One of the questions we get asked most is ‘how do I know when my hops are ready to pick?’ Unlike most things we grow in the garden, hop harvest time isn’t obvious. Hop cones are the plant’s flowers, so they don’t ripen like fruit and veg, and the good stuff for beer (the powdery yellow ‘lupulin’) is hidden beneath the petals.
Thankfully, there’s a relatively long window for hop picking if you’re growing for home consumption and don’t need to worry about maximising yields. As with most harvests, the flowers develop at different rates on the same plant so when some are beginning to fade, and others are just coming up to readiness, most of the flowers in between will be at their best.
To give you a few clues regarding the best picking time, here are a few tips…
Most hops in the UK are ready to pick towards the end of August and through September, so you can relax during peak summer and give up when cold weather becomes a bit more common.
As the hops swell they take on a vibrant, fresh green colour. When ready, the vividness begins to fade and you’ll start to see some browning around the edges.
Unripe cones contain quite a lot of moisture so they’ll feel damp and soft to touch. When you squeeze them, they’ll stay squished. Hops that are ready begin to feel drier and more papery – gently rub them between finger and thumb and the petals are more likely to break off and your digits will feel sticky and oily.
After a squeeze of a cone, give your fingers a sniff. If it’s predominantly a green, grassy, vegetal aroma you’re sensing then they’re not ready. If the smell of hoppy beer takes over then it’s time to pick.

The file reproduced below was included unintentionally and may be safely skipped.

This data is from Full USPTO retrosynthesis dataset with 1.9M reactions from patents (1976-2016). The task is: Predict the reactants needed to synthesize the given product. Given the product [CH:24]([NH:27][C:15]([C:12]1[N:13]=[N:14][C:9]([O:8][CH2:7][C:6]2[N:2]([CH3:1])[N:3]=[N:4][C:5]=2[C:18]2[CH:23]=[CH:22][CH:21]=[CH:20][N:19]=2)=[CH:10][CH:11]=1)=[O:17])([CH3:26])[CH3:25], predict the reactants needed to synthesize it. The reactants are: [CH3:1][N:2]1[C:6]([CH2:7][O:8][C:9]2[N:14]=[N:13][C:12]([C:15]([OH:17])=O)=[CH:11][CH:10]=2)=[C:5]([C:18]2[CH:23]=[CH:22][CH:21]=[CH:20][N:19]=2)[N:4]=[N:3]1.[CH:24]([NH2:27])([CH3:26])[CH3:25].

Check for lupulin
Break up a cone and at the base of the petals you’ll see the powdery yellow lupulin dotted around. This contains those sticky oils that does the work so a ready hop needs a good smattering of this substance in order for it to produce the goods.
Overripe is better than underripe
If you’re still unsure then wait a little longer – overripe hops are better than underripe hops and, once you’ve seen how they look when they reach the overripe stage, it’ll be more obvious next year what an underripe hop looks like.
Unless you’re making a fresh ‘green hopped’ beer then you’ll need to dry the hops and store them. We’ll put up a separate post about this topic soon…
If you don’t currently have hops to harvest then you might like this short piece on how to grow hops
And here’s a post on how to take hop cuttings
Source: Two Thirsty Gardeners